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I have a question about Noether's theorem in the context of QM, which I'll state in the context of the weak interaction but the basic point could be generalized.

According to Noether's theorem, given an $n$-dimensional Lie group there will be $n$ conserved quantities. $SU(2)$ is 3-dimensional, so that we'd expect 3 such quantities. However, elsewhere the conserved quantities are defined as the 'good quantum numbers', where these are defined as the eigenvalues of the maximal number of commuting generators in the group. In this case, there is just one such generator, and so it seems only one conserved quantity.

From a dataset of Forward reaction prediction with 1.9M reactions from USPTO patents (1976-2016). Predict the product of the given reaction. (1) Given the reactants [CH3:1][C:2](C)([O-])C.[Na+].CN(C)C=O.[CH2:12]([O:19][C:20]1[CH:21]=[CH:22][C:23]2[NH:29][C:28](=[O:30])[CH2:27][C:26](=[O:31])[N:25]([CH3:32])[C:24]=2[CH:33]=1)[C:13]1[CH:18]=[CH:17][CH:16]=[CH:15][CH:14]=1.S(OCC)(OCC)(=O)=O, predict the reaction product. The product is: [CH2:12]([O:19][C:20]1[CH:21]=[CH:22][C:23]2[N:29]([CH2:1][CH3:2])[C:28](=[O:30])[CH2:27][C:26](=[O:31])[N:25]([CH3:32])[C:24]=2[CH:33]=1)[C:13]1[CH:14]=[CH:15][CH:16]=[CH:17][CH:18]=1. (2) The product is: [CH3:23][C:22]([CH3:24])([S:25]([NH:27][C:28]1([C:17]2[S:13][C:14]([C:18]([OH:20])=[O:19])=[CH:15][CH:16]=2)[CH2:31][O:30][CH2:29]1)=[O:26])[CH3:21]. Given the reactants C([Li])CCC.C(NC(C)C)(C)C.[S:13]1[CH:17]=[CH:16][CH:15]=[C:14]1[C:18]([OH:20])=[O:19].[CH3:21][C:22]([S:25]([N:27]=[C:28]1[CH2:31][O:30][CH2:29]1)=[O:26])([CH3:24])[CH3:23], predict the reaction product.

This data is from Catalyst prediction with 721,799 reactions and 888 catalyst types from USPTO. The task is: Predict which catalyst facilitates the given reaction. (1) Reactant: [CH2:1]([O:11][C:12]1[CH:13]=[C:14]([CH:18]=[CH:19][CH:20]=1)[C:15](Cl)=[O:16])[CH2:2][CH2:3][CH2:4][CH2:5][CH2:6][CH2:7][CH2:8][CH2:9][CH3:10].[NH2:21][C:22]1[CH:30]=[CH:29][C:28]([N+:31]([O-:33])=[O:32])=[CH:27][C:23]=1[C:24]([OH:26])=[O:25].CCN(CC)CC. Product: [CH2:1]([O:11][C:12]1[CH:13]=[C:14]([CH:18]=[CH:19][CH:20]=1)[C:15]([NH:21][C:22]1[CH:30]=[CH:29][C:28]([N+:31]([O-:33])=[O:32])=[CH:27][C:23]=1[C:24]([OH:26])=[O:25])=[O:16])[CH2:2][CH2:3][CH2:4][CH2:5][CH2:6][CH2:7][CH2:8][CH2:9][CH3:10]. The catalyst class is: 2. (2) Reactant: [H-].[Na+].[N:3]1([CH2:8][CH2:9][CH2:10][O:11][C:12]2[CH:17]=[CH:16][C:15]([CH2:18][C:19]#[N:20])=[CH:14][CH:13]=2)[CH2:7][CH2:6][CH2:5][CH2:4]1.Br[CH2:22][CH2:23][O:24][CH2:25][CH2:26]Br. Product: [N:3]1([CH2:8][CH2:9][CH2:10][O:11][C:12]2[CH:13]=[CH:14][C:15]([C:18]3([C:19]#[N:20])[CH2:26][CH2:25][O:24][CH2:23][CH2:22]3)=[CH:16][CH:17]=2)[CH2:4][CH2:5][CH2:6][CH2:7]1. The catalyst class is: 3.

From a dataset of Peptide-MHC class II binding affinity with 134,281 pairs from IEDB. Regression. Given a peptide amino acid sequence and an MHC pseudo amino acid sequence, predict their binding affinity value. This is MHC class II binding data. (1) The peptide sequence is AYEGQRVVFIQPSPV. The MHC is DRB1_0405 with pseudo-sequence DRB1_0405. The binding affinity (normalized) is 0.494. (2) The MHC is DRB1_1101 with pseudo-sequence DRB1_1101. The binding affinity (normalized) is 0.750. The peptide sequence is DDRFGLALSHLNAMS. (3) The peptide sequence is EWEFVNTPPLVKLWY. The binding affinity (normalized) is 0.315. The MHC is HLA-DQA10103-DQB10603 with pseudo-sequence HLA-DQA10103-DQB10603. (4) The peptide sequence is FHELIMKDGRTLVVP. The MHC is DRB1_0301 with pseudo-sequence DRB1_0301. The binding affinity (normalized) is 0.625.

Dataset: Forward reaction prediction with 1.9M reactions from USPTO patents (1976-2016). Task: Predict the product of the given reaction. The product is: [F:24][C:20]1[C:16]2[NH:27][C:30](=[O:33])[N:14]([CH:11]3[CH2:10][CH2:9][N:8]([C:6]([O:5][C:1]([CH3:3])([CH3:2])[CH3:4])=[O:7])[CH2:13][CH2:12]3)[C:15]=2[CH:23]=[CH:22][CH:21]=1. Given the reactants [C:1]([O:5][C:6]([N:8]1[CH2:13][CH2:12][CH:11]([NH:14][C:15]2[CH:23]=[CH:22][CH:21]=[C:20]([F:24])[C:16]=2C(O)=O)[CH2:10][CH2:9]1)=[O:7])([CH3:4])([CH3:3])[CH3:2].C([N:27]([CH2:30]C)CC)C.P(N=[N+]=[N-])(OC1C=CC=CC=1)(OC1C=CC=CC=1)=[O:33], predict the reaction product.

Can any one tell me where I'm going wrong?

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  • $\begingroup$ Where have you seen that notion of "good quantum numbers?" $\endgroup$ – joshphysics Oct 4 '13 at 18:40
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Let $L$ be an $n$-dimensional Lie algebra. The rank $r\leq n$ of $L$ is by definition the dimension of any Cartan subalgebra (CSA) in $L$. (One may show that all CSAs have the same dimension.)

Assume further that the whole Lie algebra $L$ commutes with the Hamiltonian $H$. Then we have $n$ (linearly independent) conserved quantities, but we will only be able to measure a Cartan subalgebra thereof simultaneously, i.e. rank $r$ (linearly independent) conserved quantities.

Nevertheless, we will still say that we have $n$ conserved quantities corresponding to the full Lie algebra $L$.

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